Enriching the carpet mural’s narratives is a free takeaway comic that extends each scene on a full page with multiple panels. Campbell pairs these complexly rendered stories with texts drawn from both her and Carr’s personal writings, providing an alternate—and equally valid— way to parse the scenes depicted.

Other works explore Carr’s biography from complementary perspectives. Large-scale ink and charcoal re-creations of Carr’s unpublished cartoons illuminate an otherwise invisible private life full of domestic indignities and female companionship. Campbell also references Carr’s trip to the 1933 World’s Fair in Chicago (arriving one day too late to see a show at the Art Institute of Chicago featuring masterpieces, Carr left the city disappointed). A rug satirizes the female nudes in the survey mostly of men’s work, demonstrating women’s presence in the canon of Western art history primarily as muses, not artists. Looking through a feminist lens, Campbell transforms Carr’s story into a conduit for exposing the types of representation that society values.

The exhibition is organized by Nina Wexelblatt, Curatorial Assistant. It is presented in the Dr. Paul and Dorie Sternberg Family Gallery and Ed and Jackie Rabin Gallery on the museum’s third floor.

Generous support for Chicago Works: Jessica Campbell is provided by the Sandra and Jack Guthman Chicago Works Exhibition Fund.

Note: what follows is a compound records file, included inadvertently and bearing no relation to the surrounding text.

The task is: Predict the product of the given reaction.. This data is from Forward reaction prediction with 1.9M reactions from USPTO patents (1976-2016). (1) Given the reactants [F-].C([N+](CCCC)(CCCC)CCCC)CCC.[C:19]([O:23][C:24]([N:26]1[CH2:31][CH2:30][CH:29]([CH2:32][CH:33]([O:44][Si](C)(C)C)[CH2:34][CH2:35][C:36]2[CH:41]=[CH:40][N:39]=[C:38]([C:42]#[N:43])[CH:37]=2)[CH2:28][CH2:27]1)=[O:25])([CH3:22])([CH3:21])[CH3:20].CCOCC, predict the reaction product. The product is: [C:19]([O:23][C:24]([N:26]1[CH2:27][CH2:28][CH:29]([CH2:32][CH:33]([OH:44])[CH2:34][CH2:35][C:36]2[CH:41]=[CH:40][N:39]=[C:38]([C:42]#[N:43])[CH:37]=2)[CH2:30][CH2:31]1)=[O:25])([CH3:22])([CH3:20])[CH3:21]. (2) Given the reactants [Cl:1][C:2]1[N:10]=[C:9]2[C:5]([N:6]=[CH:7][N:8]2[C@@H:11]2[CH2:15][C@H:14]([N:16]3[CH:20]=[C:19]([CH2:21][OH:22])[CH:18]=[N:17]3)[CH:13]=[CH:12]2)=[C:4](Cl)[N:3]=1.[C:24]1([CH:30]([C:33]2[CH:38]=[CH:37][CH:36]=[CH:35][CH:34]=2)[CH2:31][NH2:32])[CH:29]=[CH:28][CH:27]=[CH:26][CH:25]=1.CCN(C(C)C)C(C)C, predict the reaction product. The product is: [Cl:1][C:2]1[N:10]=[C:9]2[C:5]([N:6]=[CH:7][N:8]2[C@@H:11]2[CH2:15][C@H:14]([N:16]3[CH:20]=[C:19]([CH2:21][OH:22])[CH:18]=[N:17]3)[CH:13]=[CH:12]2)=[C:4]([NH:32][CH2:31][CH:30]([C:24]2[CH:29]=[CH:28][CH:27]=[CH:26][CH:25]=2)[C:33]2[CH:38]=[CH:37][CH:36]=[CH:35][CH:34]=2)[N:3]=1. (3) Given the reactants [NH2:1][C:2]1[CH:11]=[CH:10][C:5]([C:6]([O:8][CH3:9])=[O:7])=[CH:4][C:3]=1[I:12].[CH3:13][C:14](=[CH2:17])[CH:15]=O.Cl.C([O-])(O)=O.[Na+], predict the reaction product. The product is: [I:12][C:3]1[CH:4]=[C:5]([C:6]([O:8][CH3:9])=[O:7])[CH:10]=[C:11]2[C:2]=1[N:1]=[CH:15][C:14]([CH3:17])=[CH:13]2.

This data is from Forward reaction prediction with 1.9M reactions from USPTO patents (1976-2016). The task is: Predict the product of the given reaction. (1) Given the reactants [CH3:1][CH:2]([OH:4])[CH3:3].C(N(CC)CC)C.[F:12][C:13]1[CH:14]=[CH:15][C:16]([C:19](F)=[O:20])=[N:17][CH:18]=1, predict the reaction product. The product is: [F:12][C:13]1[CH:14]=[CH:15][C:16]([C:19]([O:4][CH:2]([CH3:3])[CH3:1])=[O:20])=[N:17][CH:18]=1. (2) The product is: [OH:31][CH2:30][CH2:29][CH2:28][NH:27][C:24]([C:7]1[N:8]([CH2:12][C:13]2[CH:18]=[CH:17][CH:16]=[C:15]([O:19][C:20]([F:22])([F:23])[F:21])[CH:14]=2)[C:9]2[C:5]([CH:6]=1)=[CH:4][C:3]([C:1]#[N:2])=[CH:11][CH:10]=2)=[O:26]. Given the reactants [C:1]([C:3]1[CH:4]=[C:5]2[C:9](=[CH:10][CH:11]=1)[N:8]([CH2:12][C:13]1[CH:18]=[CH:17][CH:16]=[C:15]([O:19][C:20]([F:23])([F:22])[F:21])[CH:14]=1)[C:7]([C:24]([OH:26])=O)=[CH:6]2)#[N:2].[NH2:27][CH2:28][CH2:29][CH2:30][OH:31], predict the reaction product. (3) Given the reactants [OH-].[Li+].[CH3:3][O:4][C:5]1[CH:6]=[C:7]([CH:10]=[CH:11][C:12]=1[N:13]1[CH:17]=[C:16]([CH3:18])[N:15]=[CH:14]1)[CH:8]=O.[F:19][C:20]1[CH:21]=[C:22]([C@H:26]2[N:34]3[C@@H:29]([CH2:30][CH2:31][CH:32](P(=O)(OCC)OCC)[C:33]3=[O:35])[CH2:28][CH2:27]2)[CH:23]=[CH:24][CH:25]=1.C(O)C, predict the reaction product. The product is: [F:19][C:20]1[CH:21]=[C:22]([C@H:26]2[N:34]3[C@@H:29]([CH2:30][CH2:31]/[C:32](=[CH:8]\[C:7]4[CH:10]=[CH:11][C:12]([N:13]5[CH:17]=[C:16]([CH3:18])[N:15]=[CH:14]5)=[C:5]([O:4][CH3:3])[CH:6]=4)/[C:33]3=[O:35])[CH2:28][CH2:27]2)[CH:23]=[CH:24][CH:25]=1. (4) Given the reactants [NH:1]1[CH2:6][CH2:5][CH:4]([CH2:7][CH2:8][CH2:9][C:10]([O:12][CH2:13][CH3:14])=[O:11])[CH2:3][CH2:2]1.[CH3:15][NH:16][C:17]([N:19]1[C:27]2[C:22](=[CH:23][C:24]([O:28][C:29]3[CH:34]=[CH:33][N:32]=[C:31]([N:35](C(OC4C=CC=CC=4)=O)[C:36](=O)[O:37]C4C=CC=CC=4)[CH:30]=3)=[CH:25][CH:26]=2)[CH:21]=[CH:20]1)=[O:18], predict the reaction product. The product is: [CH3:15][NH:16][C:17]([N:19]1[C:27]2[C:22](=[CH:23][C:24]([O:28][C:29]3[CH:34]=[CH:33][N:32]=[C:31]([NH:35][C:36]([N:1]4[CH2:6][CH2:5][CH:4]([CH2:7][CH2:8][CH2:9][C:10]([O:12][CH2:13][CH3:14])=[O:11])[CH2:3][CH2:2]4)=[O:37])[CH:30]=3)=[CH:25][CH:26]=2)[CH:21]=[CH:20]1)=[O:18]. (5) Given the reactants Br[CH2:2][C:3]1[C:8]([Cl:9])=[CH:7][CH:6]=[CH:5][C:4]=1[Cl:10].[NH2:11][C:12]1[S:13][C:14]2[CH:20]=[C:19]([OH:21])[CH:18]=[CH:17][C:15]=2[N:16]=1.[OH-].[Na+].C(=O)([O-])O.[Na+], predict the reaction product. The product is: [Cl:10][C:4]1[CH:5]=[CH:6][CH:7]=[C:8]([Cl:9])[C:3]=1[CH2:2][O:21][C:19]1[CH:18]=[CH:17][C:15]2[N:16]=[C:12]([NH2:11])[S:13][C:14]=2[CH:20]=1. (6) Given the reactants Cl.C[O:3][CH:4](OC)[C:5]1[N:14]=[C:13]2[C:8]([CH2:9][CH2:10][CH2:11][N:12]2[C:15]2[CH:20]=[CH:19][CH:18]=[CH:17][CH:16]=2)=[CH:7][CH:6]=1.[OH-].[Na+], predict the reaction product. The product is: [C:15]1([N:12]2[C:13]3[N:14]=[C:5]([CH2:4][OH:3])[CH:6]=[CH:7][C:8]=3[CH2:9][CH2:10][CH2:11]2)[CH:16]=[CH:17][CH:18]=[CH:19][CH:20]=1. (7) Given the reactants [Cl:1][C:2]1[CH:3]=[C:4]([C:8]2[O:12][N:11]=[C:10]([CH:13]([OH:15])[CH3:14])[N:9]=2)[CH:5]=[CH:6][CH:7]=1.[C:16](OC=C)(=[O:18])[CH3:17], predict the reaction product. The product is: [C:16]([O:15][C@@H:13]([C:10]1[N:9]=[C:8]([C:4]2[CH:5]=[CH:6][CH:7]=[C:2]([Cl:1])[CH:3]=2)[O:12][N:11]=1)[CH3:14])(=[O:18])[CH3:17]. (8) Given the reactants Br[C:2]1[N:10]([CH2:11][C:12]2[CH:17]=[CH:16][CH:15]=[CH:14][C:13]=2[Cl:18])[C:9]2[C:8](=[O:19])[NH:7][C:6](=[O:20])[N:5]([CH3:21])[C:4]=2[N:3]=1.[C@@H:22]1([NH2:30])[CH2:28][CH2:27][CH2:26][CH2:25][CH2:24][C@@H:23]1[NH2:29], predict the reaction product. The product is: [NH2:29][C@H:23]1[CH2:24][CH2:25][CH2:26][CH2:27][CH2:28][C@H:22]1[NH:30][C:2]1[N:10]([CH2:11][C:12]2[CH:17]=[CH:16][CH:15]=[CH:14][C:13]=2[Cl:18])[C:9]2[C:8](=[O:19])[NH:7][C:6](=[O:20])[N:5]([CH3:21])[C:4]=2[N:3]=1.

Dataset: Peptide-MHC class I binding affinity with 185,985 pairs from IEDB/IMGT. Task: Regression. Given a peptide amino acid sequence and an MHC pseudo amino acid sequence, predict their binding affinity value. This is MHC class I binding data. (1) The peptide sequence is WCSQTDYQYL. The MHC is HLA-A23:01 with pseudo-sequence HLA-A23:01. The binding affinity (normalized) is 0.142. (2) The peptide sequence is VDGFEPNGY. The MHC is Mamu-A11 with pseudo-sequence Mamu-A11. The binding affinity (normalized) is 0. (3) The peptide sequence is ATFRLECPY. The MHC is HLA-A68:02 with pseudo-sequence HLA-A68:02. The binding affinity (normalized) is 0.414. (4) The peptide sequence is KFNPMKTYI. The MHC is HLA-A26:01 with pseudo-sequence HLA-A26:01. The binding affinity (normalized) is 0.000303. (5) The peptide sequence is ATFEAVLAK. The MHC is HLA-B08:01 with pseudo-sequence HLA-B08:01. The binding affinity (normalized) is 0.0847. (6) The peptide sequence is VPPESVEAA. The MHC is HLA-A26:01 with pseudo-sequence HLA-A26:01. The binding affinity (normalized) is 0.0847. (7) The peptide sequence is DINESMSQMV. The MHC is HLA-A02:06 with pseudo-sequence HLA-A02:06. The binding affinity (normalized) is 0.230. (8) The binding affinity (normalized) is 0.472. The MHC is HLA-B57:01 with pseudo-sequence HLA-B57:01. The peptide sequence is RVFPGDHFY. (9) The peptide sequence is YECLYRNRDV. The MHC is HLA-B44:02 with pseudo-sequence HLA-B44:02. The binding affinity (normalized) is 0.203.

West by Midwest
Nov 17, 2018–Jan 27, 2019

Western art history is often viewed as a neat succession of individual artists and their singular masterpieces. This narrative runs parallel to the American story of westward expansion, propelled by the idea of individualism and independence. West by Midwest offers a messier alternative—one that illuminates the ways that contemporary art practices spread and develop by tracing the intersecting lives of artists who have migrated from the American Midwest to the West Coast since the mid-20th century. Lured by career opportunities, warmer weather, and the prospect of a better life promised by the postwar boom, artists in this exhibition attended art schools together, shared studios, exhibited work in the same galleries, collaborated on projects, engaged in activism, and dated. Following these crisscrossing lines of kinship, West by Midwest reveals social, political, artistic, and intellectual networks of artists and their shared experiences of making work and making a life.